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For a general acceleration field g, the initial growth of
small amplitude perturbations at the accelerated contact discontinuity
between two incompressible fluids is exponential with a growth
rate .
The quantity
is related to the wavenumber k by the relation
,
where
and ,
are the densities of the two adjacent media at the contact
discontinuity. At later times, the growth of the ripples at the
contact discontinuity enters the socalled ``selfsimilar phase''; this
phase was first quantitatively analyzed by Fermi & von Neumann (1953). The selfsimilar growth of the RT instable structures is governed by the equation
where the constant is a dimensionless growth parameter depending on the dimensionality and the geometry of the system, and g is the acceleration. If , the asymptotic quadratic law in time is found to be . A second order polynomial fit was found to reproduce quite satisfactorily the mixing of ejecta and ISM in a young SNR (Dwarkadas 2000). However, in view of the selfsimilar deceleration of the contact discontinuity of an SNR, it is reasonable to assume a timedependent g. We propose that a more accurate result can be found by assuming that the acceleration g is also selfsimilar, namely . The integration of Eq. (32) gives readily
where is the initial radius of the contact discontinuity. The solution in Eq. (33) reproduces our simulation (see Fig. 7). The comparison in Fig. 7 shows a disagreement of a factor of more than 2 with the second order polynomial fit at early times, because the deceleration of the contact discontinuity has not been properly taken into account.
Figure 5: The threedimensional density in the full simulation box of side L = 4.2 pc is shown at t=500 yr for , or (n,s) = (7,0) and . The black line indicates the height of the planar slice at z = 0.1 L used in Fig. 4, upper and middle panels. 

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Figure 6: Snapshots showing streamlines of velocity field superposed to matter density for , or (n,s) = (7,0) and in the frame of contact discontinuity. The planar slice is in all panels z=0. From left to right, in above panel (t=100 yr) the inflow motion of the ISM and the outflow motion of the freelyexpanding ejecta are clearly evident. In the other panels (t=500 yr, t=1000 yr, t=2000 yr), the turbulent flow motion due to RT instabilities is shown. Note that the scale in color bar is log in amu cm^{3} in the first panel and linear in all the other panels. 

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The limited spatial resolution attainable at the contact discontinuity with a cartesian grid makes it hard to verify early time exponential growth (Fermi & von Neumann 1953), prior to the selfsimilar regime.
5.2 Nonthermal particles in the shocked ISM
Multiwavelength surveys have inferred that cosmicray acceleration can be efficient in young SNRs (see Vink 2008b, and references therein). The idea at the basis of particle acceleration at SNR shocks is the Fermi firstorder mechanism of acceleration, namely that particles accelerate by repeatedly crossing the shock and colliding at every passage with magnetic turbulences. Therefore, beside other parameters, the efficiency of acceleration depends on the intensity and the spatial configuration of the magnetic field. The Xray detections of narrow synchrotron emitting filaments at SNR shocks indicate magnetic field intensities up to 1 mGauss (Vink & Laming 2003; Lazendic et al. 2003; Bamba et al. 2003). Magnetic field amplification at shocks has been interpreted as the result of turbulence in the postshock material (Giacalone & Jokipii 2007) or cosmicray induced streaming instability (Bell 2004; Amato & Blasi 2009).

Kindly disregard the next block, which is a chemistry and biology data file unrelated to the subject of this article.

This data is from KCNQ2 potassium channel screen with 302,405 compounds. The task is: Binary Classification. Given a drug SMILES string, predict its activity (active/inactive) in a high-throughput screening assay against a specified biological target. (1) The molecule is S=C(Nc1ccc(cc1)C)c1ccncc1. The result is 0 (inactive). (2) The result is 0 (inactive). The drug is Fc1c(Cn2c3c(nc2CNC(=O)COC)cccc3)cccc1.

The SNR hydrodynamics can be modified by efficient particle acceleration at the forward shock (Decourchelle et al. 2000). Therefore, a complete numerical description of the SNR expansion should take into account the feedback of the nonthermal population of particles on the dynamics of the SNR, i.e., the system of Euler equations (Eqs. (3)) should be coupled to the equation for the cosmicray phasespace distribution function.
Blondin & Ellison (2001) investigated this scenario by changing the adiabatic index
globally. They found that the development of the RT instability
was relatively unaffected and the main effect was that, because the
compression ratio increases and the shocked region shrinks when
decreases, the RT fingers approached the forward shock and could even reach it for
.
We adopt a similar approach but investigate when particle acceleration
is efficient at the forward shock only. We call this the hybrid case in
the remainder of the paper. A local equation of state of the form
is assumed. The shocked ISM is initialized as a relativistic gas
(dominated by cosmic rays) and the shocked ejecta is initialized
as a nonrelativistic gas such that
the corresponding then being propagated according to Eq. (16).